When the author began this journal, he was fifty-two, and there- fore well into middle-age. And yet what is so extraordinary here is the power of the personality that emerges - his vitality, his immense passion. This is the real importance of the book: that a man who stood solidly on the soil of Bavaria looked on as millions of his fellow countrymen became automatons, moving and yelling and salivating to order, and set down what it was to be a full human being among these walking machines.

He set this down so well that we can feel it now, his horror and loneliness, and we know that his feeling is a feeling we ourselves have had, because it belongs to our time - it is the feeling of our 18 Diary of a Man in Despair time that Reck-Malleczewen is describing. And therein lies the true horror. Does it seem presumptuous to put Reck-Malleczewen among these other great men on the basis of a single journal, the only work of note he is known to have written, except, perhaps, for a half- completed philosophical work Das Ende der Termiten , - The End of the Termites?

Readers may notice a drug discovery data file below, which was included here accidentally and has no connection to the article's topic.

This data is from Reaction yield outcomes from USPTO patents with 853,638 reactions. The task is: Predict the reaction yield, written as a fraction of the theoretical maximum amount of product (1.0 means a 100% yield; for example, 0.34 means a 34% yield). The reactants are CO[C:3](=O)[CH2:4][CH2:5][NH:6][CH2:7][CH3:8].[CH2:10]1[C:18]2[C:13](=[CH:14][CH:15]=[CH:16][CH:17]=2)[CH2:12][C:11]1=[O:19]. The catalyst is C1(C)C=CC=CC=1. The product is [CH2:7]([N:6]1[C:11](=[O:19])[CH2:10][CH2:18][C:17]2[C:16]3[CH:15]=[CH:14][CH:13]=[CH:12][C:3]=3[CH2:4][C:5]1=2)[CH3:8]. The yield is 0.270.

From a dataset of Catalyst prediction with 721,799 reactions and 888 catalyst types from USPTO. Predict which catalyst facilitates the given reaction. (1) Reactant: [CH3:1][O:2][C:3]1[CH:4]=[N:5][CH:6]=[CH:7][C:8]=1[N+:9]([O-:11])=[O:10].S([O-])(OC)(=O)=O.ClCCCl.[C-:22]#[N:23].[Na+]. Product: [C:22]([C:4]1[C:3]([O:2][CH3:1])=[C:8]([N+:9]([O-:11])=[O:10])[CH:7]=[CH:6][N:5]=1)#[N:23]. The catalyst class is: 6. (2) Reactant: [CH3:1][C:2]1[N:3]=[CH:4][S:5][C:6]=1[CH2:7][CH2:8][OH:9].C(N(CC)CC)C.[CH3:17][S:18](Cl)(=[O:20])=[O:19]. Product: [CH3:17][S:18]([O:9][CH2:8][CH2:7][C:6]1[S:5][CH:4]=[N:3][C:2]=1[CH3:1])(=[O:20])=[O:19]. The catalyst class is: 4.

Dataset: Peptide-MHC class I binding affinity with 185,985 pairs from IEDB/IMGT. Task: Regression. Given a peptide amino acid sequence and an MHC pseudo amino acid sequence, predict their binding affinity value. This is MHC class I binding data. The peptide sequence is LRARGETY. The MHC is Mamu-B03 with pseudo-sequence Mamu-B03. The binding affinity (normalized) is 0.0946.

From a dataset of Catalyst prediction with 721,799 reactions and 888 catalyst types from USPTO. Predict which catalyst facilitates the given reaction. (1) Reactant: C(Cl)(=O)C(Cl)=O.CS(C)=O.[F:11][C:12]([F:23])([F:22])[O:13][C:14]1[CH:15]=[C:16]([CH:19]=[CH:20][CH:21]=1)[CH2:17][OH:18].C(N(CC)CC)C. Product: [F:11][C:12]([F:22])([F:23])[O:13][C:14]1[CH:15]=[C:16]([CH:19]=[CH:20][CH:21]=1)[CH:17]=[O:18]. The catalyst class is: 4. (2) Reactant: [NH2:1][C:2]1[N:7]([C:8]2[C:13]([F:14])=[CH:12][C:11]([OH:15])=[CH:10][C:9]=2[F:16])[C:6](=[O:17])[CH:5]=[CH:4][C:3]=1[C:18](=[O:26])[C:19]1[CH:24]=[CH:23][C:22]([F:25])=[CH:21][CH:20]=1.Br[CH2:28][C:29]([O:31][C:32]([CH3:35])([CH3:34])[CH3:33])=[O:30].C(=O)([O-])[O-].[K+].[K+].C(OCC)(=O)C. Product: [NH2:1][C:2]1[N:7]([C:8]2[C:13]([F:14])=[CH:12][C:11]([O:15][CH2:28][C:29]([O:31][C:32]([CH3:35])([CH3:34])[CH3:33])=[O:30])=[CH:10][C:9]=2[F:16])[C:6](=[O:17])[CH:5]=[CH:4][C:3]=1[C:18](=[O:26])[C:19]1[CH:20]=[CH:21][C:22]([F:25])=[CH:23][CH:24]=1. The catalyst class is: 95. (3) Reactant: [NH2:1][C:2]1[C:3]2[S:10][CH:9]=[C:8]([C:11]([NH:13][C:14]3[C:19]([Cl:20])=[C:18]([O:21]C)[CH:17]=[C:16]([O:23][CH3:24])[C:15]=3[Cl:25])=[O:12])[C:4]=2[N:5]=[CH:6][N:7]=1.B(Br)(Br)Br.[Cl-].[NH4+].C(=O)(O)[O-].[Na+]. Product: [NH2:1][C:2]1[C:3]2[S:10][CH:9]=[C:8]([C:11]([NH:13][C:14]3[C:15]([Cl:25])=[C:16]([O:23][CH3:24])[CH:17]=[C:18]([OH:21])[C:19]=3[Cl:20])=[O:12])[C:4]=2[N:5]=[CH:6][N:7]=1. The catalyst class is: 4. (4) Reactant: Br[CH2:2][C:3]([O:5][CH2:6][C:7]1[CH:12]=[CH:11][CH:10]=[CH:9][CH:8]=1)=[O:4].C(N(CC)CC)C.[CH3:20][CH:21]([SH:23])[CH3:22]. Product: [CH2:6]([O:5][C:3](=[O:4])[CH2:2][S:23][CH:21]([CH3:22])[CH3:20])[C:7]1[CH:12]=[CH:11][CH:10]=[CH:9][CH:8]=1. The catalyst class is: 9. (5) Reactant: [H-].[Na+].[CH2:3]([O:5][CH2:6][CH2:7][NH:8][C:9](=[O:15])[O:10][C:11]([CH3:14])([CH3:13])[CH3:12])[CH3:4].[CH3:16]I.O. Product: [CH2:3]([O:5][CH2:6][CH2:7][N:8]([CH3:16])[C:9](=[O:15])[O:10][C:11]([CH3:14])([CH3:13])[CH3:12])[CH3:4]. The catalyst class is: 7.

One work is enough. Very simply, the problem Reck-Malleczewen faced is our problem - the problem of mass-man. But mass-man has gone on. He is with us today. Of course, Reck-Malleczewen could hardly have conceived this possibility. Mass-man had come to ascendancy in Nazi Germany in such instability, in such conditions of chaos and upheaval that he would certainly, Reck felt, burst like a boil or a bullfrog together with his Nazi state. Fritz Reck could not imagine that any world was fit for inhabiting in which any form of the mass species, fascist or democratic, was dominant. All the hope, the immense passion that underlie this book were based on this: that mass-man would go as the Nazis went.

The physical destruction happened, as he expected. He tells about some of it - the bombing of Hamburg, and of Munich, the sealed freight cars in the sun of a siding amidst the waving grass of Upper Bavaria, with the urine and faeces drip- ping down onto the track ties from the Russian prisoners of war stuffed inside, the burning, and the destruction.

But the Nazi mass- men never lost their heads. They killed to the end, ferociously, coldly, unbelievably. They remained incredible, and neither then nor afterward did they ever lose their tight hold on themselves. And so we did not have that emptying of a boil of corruption that Reck-Malleczewen looked to with such dread and with such hope to save his beloved Germany, and with it the rest of us.